It was not so with all the foreigners, though. In the rank and file were men who fought well. Few were better known on Ballarat than Edward Thonan, the poor Prussian lemonade seller, who carried his keg around amongst the claims. He stood to the brest-work till a bullet passed through his mouth and killed him. Another big German blacksmith was busy within the stockade forging pikes and spear-heads for days before the fight. As the soldiers came over the stockade with a gallant rush, the big German, fighting bravely, picked out Lieutenant Richards, and made a dash for him, but the officer, in fair fight, ran him through and killed him.
It is a curious coincidence, indeed, that nearly all the orators of Eureka cut a poor figure in the fight. Some apology is needed for mentioning them at all, but they were picturesque characters in the life of the time, unlike so many of the silent fellows who simply took the post given them and fought till they were overwhelmed. One of the fiercest of rebels up to a certain stage was Thomas Kennedy, a voluble little Scot, whose large aim in life was the regeneration of mankind. He had all the attractive phrases of the Chartists on his tongue, a remarkable facility for making speeches that were rarely to the point, but which breathed always resistance to the death. A favourite couplet in his platform address was—"Moral suasion is all a humbug, Nothing convinces like a lick o' the lug."
No one's "lug" tingled from any blow struck by Mr. Kennedy at Eureka. One of his last outbursts before the battle was:— "On, on, my brave comrades; before to- morrow's sun shall have set Victoria willhave lost one of the brightest jewels in her crown." He flourished a sword as well as a tongue in quite a tremendous way, but before a shot was fired became, it is said, absorbed in a pipeclay drive at the bottom of a disused shaft, and so missed the chance of striking that blow in revenge for his murdered mate Scobie, of which he had so often boasted.
Another very voluble—if not in the fighting sense valuable—man was Timothy Hayes, who acted as chairman at the diggers' meetings, and was to have hammered home bullets behind the palisades as deftly as he did arguments on the platform. Mr. Hayes had a turn for rhetoric, a strong partiality for such sonorous defiance as— "The sun shall see our country free, Or set upon our graves."
His last speech before the fight wound up with the fateful words, "Are you prepared to die?" Mr. Hayes was apparently not quite prepared. It may have been his misfortune, though, rather than his fault—for men came to the stockade and left it as they pleased—that at the time of the fight he was absent without leave, and took no part in it.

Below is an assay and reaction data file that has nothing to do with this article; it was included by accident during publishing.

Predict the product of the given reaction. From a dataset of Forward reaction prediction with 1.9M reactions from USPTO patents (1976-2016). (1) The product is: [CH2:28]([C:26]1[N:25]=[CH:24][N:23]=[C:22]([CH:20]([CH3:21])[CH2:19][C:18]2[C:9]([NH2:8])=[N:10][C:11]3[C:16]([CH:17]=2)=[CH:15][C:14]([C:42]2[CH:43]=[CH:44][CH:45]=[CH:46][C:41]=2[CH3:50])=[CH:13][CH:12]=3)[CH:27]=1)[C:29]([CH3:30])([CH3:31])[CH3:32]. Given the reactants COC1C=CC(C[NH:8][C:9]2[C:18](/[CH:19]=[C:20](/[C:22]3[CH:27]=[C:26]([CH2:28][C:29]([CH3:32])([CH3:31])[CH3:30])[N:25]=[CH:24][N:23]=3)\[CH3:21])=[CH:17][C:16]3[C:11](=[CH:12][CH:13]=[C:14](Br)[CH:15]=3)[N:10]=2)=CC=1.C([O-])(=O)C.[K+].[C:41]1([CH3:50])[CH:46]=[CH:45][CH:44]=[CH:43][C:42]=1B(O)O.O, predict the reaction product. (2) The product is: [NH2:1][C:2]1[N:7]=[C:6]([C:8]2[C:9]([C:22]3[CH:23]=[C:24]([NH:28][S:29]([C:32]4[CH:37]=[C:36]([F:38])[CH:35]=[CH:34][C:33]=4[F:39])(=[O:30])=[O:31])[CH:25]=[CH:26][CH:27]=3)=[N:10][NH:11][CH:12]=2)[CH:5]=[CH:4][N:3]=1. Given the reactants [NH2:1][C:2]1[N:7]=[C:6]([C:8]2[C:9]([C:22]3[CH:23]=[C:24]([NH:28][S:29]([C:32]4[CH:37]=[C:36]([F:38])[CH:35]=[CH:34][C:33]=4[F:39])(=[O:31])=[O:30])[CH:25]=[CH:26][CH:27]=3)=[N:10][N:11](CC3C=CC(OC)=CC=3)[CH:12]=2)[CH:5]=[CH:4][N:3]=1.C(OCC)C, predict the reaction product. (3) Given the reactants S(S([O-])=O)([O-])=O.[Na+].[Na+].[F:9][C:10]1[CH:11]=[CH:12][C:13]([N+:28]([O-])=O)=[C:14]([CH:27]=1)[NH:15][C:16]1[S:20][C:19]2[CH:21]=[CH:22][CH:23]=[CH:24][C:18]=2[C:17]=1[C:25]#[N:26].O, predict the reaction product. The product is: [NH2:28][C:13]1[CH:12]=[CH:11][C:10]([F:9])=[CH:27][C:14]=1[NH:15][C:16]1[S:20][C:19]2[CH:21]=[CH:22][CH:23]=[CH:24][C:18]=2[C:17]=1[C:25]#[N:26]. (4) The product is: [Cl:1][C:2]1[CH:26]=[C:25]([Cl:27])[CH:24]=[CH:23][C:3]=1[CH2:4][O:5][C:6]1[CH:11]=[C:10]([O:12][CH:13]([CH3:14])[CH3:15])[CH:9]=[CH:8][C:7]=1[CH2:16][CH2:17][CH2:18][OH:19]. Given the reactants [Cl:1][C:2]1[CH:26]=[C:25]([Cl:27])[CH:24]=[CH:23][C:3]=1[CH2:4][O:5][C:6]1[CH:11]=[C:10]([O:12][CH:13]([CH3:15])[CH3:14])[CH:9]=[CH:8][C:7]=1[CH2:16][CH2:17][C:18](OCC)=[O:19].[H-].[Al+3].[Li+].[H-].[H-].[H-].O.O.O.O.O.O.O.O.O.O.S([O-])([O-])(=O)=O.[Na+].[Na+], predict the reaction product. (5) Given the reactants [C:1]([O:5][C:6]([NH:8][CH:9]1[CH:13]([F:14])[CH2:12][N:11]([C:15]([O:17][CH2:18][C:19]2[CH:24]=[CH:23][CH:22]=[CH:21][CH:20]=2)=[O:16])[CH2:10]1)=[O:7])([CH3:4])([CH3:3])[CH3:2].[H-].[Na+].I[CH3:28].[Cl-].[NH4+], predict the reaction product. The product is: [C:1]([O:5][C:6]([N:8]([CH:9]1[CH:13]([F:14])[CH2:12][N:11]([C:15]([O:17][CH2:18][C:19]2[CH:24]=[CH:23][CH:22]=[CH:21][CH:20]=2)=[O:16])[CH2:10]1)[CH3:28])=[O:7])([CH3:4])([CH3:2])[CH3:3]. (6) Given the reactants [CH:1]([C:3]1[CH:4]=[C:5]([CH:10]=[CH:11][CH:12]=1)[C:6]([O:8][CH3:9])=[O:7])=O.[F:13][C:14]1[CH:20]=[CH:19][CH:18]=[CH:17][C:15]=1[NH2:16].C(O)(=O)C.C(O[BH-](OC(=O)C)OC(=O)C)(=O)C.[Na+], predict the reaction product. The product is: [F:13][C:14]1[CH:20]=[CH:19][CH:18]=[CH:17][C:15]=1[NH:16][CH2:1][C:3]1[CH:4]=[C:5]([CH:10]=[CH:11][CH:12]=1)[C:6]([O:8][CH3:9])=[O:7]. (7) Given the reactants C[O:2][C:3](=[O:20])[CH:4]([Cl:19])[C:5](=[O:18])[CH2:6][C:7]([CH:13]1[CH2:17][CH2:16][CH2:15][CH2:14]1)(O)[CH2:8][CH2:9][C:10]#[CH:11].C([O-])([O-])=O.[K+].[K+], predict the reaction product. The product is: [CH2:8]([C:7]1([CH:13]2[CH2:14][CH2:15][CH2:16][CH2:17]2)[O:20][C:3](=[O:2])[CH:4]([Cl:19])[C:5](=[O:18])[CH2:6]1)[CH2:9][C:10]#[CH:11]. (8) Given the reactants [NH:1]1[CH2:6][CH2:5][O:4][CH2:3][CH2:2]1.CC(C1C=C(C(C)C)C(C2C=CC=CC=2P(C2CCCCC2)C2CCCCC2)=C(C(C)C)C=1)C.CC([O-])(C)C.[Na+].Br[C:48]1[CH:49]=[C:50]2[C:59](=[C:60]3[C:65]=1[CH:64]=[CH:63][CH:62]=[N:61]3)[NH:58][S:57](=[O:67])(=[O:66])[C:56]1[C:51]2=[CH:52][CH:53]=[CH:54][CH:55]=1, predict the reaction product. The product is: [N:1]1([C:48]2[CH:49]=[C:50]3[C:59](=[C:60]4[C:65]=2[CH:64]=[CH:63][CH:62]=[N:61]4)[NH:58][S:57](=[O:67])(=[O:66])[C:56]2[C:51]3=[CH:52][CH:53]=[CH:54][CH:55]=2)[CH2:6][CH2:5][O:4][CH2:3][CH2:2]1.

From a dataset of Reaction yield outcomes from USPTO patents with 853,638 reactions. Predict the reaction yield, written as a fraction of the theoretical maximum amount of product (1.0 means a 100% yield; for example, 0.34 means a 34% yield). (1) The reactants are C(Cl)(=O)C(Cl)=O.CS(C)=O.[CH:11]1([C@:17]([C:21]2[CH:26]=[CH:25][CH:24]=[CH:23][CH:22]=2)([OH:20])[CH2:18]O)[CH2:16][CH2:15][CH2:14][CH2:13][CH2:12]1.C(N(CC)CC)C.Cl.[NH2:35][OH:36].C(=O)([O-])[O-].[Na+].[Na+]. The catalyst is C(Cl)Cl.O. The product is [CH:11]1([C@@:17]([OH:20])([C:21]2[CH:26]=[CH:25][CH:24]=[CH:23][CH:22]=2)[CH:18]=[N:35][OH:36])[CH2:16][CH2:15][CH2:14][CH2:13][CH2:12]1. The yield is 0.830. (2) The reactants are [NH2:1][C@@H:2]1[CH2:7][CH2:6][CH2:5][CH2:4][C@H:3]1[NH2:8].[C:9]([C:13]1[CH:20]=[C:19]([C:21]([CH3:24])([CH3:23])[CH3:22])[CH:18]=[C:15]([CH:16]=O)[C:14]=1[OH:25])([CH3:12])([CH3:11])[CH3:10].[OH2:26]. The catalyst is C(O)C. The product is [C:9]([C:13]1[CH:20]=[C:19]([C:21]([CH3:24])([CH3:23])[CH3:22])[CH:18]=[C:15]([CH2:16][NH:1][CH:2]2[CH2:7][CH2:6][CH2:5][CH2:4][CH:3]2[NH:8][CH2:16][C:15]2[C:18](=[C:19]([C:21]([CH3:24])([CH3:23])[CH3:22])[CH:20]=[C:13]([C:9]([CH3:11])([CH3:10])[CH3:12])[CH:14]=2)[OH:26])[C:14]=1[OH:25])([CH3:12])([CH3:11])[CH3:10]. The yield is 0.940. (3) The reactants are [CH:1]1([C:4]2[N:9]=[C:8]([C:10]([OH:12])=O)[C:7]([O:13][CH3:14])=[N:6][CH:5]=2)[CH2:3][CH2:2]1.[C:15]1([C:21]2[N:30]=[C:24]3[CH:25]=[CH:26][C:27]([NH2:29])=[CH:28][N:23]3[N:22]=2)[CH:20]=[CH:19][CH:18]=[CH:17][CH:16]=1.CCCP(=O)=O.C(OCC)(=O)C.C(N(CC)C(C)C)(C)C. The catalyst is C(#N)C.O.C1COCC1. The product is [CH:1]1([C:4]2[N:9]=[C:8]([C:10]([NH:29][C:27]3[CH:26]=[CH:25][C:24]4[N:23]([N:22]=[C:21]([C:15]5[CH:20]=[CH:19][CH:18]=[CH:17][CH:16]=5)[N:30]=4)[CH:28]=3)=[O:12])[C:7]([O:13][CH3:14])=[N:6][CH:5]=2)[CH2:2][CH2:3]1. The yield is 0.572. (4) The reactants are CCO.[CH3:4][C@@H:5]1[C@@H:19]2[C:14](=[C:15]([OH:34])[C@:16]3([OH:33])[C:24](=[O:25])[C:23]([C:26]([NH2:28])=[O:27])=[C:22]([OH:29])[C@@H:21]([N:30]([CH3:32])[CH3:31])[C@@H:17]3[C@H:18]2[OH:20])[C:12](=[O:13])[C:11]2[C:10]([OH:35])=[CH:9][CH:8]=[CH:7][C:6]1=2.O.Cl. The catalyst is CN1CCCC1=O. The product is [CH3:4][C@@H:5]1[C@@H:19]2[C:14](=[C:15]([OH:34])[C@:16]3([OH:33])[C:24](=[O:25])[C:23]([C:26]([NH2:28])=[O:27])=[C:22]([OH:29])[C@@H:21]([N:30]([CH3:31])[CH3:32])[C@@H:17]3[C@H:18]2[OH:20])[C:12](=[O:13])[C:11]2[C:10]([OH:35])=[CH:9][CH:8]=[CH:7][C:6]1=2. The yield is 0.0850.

So much has been said of the mounted banks of Eureka that the belief may gain ground that they were a majority. If puerile, they were, as has been said, picturesque, hence the prominence given to them.
If one man on Ballarat had more right than another to protest against gold-getting being made difficult, it was surely James Esmond, the first discoverer of gold in Victoria—not a chance discoverer either, as one who stumbles upon a nugget in his path, but an observant man, who applied the experience he had gained elsewhere. He was a quiet man, who said little, thought a great deal, and backed up the opinions he held with a stern, resolute courage. Such men were plentiful enough at Eureka, in spite of the buffoons and charlatans who aspired to lead them. While others were talking Esmond set to work, so that the miners who meant to fight might be properly armed for the encounter. Another of much the same mould was John Manning—a very fine fellow indeed, but a man who would stand no nonsense. Equally honest and earnest was the like- able Lieutenant Ross, a Canadian, and one of Lalor's captains at Eureka. His one wish was to resent as men the insults to which the diggers had been subjected. He fought well in the grey dawn of that Sunday morning until he was shot in the groin and died soon afterwards of his wounds.
No one in Ballarat to-day needs to be told of what stamp of man Mr. John Lynch, the well-known surveyor, Smythesdale, is. None more upright, loyal, and honourable—yet he, too, fought under Lalor at Eureka. He lives to tell the story now, probably because he took the precaution when manning the palisade to close up the open spaces with some of the loose planks lying about. "How the fight was to benefit us," he explained, "I never could see. But then, like others, I didn't moralise over the matter at all, but just took out my miner's right and burned it." Mr. Lynch on joining was told off to the Californian Independent Rifle Brigade, most of whom were only armed, though, with revolvers and knives. It was commandered by James McGill, largely on the strength of his own statement that he had had a military education at West Point. He left his Californian Rangers to fight without the help of his skilled control, for he, too, was absent without leave. There was one Shanahan, in whose tent the councils of war were held, but that fact did not inspire him to valour, for he took refuge behind a bag of flour, which was quite bullet-proof. A contrast was Patrick Curtain, captain of the hopeless, helpless Pikemen, whose share in the fray was just to be shot at, and Thaddeus Moore, who had a bullet through both his thighs, and died of his wounds. John Robertson, a pugnacious Scot, fell full of wounds, and, being somewhat like the Italian Raffaello, those who found him said, "Poor Great Works, he had some fight in him after all." "Their joy on finding I was not dead," says the Italian himself, "was pleasing to me." Robertson didn't count for much—except as a casualty. The first man wounded at Eureka was a miner named Downes. He was fighting alongside John Lynch, and staggered back, with a bullet through his shoulder, crying out "I'm shot!" "Don't worry," said his comrade, "that may be all our case soon," and just at the instant John Diamond rolled away from the palisades— dead. Some who died at Eureka were known by not even a name to their leaders. One of them has come down to us as "Happy Jack," while a big blackfellow, whose name and fate are alike a mystery, has been described as one of the pluckiest fighters in the Stockade.